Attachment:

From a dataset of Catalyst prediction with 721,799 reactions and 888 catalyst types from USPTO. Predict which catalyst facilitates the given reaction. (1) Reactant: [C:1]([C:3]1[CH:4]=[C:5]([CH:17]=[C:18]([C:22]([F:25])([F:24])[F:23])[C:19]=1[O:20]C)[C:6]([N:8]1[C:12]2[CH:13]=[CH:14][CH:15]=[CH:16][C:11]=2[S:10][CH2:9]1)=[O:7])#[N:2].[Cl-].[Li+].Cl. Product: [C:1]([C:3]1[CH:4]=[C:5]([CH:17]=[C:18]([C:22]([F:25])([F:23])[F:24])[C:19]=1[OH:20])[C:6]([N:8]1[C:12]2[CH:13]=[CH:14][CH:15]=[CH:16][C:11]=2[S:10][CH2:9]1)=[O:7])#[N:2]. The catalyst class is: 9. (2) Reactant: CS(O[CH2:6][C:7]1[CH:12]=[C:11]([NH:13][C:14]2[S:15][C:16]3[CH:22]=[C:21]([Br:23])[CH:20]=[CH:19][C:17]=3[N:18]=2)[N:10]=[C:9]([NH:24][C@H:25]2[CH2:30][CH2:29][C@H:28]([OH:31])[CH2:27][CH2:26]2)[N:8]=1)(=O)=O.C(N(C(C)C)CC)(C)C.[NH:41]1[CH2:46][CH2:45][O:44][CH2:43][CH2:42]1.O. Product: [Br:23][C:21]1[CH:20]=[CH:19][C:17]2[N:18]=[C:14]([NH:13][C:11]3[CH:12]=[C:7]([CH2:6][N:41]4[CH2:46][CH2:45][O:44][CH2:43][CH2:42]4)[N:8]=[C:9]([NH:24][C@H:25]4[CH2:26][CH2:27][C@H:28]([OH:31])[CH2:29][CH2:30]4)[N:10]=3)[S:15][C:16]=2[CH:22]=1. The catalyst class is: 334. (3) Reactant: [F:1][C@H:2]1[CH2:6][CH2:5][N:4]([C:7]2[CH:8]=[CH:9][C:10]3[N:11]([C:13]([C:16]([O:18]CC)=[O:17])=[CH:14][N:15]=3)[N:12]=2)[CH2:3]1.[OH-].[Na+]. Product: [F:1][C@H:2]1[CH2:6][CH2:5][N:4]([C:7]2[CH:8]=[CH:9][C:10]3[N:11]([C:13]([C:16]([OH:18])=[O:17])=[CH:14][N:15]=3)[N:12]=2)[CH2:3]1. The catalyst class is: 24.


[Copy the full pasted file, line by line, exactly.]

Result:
From a dataset of Catalyst prediction with 721,799 reactions and 888 catalyst types from USPTO. Predict which catalyst facilitates the given reaction. (1) Reactant: [C:1]([C:3]1[CH:4]=[C:5]([CH:17]=[C:18]([C:22]([F:25])([F:24])[F:23])[C:19]=1[O:20]C)[C:6]([N:8]1[C:12]2[CH:13]=[CH:14][CH:15]=[CH:16][C:11]=2[S:10][CH2:9]1)=[O:7])#[N:2].[Cl-].[Li+].Cl. Product: [C:1]([C:3]1[CH:4]=[C:5]([CH:17]=[C:18]([C:22]([F:25])([F:23])[F:24])[C:19]=1[OH:20])[C:6]([N:8]1[C:12]2[CH:13]=[CH:14][CH:15]=[CH:16][C:11]=2[S:10][CH2:9]1)=[O:7])#[N:2]. The catalyst class is: 9. (2) Reactant: CS(O[CH2:6][C:7]1[CH:12]=[C:11]([NH:13][C:14]2[S:15][C:16]3[CH:22]=[C:21]([Br:23])[CH:20]=[CH:19][C:17]=3[N:18]=2)[N:10]=[C:9]([NH:24][C@H:25]2[CH2:30][CH2:29][C@H:28]([OH:31])[CH2:27][CH2:26]2)[N:8]=1)(=O)=O.C(N(C(C)C)CC)(C)C.[NH:41]1[CH2:46][CH2:45][O:44][CH2:43][CH2:42]1.O. Product: [Br:23][C:21]1[CH:20]=[CH:19][C:17]2[N:18]=[C:14]([NH:13][C:11]3[CH:12]=[C:7]([CH2:6][N:41]4[CH2:46][CH2:45][O:44][CH2:43][CH2:42]4)[N:8]=[C:9]([NH:24][C@H:25]4[CH2:26][CH2:27][C@H:28]([OH:31])[CH2:29][CH2:30]4)[N:10]=3)[S:15][C:16]=2[CH:22]=1. The catalyst class is: 334. (3) Reactant: [F:1][C@H:2]1[CH2:6][CH2:5][N:4]([C:7]2[CH:8]=[CH:9][C:10]3[N:11]([C:13]([C:16]([O:18]CC)=[O:17])=[CH:14][N:15]=3)[N:12]=2)[CH2:3]1.[OH-].[Na+]. Product: [F:1][C@H:2]1[CH2:6][CH2:5][N:4]([C:7]2[CH:8]=[CH:9][C:10]3[N:11]([C:13]([C:16]([OH:18])=[O:17])=[CH:14][N:15]=3)[N:12]=2)[CH2:3]1. The catalyst class is: 24.